I’ve written this up quite a while after we actually visited, as family things got in the way, but it was a very useful visit and might be of help if you’re considering researching your own Belfast family history.
We took the car and went by ferry, straight into Belfast harbour. We splashed out, staying two nights at the famous Europa Hotel in town, recommended!
Apart from catching up and taking trips out to Portrush and other spots along the coast, I had some specific research in mind that took me to the Belfast Central Library Newspaper archive.
This research was for two reasons; firstly to fill in some gaps around family events in Belfast during the Troubles, and also as primary research for the novel I’m (still) writing, And The Buntings Flew. The novel is based in 1970s Belfast and those of you who have read my blog posts will know that it’s at least partly autobiographical.
My research at the newspaper archive bore some fruit, and was a blast from the past, as the records are nearly all stored on microfiche, which I haven’t used since the early 1990s. There’s a modest fee to print out pages (10p a sheet I think) and it was incredibly useful, and the staff very helpful.
This success was tinged with sadness and uncertainty; the Troubles left very few families untouched, and I now have to contemplate and investigate the new information I uncovered.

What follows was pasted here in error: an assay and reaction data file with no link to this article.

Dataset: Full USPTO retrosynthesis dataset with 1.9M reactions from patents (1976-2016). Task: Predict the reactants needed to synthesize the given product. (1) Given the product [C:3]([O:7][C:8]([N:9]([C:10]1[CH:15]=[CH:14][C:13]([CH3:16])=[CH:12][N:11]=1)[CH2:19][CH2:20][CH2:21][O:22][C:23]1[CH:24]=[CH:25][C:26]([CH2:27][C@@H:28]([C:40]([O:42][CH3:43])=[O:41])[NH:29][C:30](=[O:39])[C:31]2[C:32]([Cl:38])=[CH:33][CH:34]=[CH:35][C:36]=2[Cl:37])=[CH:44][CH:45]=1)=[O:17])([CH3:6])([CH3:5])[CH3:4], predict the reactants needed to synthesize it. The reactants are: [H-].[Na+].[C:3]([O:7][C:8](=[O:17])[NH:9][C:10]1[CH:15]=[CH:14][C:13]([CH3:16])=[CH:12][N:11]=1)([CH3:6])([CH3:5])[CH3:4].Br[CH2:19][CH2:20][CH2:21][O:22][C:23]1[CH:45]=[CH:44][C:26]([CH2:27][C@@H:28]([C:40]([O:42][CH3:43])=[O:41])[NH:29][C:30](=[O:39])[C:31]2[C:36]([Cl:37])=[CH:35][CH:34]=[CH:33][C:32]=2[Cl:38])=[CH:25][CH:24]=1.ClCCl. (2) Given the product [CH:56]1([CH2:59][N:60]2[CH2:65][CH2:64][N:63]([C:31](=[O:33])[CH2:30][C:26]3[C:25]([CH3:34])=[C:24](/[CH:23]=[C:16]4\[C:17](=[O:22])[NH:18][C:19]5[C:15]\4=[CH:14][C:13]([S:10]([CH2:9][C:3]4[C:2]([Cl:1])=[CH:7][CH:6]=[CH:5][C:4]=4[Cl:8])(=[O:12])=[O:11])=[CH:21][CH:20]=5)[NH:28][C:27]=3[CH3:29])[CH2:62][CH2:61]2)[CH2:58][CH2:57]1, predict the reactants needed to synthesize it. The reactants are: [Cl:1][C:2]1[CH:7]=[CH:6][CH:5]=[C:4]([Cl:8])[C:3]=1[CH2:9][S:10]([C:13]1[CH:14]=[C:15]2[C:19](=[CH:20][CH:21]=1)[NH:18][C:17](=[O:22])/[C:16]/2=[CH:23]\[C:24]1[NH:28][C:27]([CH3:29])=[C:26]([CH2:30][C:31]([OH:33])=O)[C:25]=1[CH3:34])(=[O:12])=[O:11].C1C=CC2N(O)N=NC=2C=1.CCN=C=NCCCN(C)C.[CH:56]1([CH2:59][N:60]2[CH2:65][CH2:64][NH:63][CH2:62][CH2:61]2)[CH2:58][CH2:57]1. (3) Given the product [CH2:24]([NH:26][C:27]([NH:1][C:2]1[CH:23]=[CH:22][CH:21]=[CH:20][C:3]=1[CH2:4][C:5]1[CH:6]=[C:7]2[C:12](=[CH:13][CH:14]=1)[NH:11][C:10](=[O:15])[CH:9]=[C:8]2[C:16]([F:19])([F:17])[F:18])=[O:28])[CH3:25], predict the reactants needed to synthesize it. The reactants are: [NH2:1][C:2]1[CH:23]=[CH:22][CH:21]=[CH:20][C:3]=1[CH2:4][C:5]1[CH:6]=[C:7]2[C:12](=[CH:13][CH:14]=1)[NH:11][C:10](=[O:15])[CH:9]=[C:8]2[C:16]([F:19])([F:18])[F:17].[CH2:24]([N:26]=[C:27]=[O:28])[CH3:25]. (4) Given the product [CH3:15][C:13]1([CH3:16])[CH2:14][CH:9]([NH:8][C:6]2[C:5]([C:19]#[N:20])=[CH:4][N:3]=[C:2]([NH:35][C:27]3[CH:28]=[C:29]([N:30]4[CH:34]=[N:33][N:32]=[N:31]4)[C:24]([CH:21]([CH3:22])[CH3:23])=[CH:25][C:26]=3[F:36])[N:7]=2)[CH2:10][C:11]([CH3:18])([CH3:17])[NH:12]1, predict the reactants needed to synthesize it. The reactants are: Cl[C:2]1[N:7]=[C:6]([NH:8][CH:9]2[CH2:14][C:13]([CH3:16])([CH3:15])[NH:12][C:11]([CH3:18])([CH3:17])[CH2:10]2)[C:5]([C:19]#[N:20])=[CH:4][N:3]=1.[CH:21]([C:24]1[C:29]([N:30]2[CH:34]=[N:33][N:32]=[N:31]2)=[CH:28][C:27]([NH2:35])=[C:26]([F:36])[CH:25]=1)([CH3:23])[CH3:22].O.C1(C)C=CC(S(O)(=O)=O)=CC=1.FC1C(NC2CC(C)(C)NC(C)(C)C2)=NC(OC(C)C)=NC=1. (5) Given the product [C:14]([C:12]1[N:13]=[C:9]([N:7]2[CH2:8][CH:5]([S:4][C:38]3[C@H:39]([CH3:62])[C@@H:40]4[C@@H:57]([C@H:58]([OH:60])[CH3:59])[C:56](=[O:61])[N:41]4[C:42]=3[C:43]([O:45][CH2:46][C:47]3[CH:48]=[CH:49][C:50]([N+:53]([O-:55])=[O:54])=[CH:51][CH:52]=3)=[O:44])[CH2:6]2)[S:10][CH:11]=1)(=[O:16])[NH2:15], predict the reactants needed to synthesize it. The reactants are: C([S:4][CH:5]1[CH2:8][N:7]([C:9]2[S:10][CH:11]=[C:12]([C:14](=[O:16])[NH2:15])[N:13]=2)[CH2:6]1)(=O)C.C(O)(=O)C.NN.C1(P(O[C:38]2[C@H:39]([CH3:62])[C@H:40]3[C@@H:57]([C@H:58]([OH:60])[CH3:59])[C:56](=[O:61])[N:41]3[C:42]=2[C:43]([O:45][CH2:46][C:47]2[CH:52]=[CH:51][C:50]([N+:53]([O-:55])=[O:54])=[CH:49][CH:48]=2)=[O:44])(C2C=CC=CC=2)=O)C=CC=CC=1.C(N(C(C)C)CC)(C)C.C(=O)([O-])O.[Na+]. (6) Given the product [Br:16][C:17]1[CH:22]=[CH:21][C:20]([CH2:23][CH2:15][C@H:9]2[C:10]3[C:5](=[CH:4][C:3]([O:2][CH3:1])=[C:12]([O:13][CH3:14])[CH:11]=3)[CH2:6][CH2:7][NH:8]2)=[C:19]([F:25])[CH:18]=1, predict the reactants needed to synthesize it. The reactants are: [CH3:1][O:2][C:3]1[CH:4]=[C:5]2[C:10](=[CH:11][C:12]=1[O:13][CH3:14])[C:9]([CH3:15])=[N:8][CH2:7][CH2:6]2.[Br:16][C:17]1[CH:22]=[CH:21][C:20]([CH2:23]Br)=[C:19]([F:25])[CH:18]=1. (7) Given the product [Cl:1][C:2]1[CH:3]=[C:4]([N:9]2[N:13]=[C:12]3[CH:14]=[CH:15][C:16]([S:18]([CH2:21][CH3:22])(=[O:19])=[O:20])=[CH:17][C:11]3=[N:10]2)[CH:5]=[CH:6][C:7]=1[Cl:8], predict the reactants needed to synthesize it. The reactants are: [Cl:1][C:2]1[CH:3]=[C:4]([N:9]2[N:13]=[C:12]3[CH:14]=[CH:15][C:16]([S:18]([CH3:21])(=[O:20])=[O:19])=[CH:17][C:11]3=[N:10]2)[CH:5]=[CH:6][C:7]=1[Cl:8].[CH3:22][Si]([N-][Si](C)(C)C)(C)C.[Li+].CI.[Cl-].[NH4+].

Despite any unease I felt while reading through the microfiches from 1975 and 76, they did offer, for a writer, a wonderful window on the past. I was particularly interested in the world news, and closer to home, the adverts; in 1975 the Northern Ireland government had members warning that if the UK voted to join the EEC (Common Market, and we did), that it would grow from a trade agreement to a federation of European states with a loss of UK sovereignty, which was a very topical read!
I’ll be posting some more about some of the information I found in the archive library, but for now, I just wanted to post some pictures from our trip of the wonderful places to visit in Belfast and the rest of County Antrim.
I’m also pleased to relate that I brought back lots of Thompsons Tea and vegetable roll, both Northern Irish treasures that I wrote about in my article lauding the Foods of Ulster!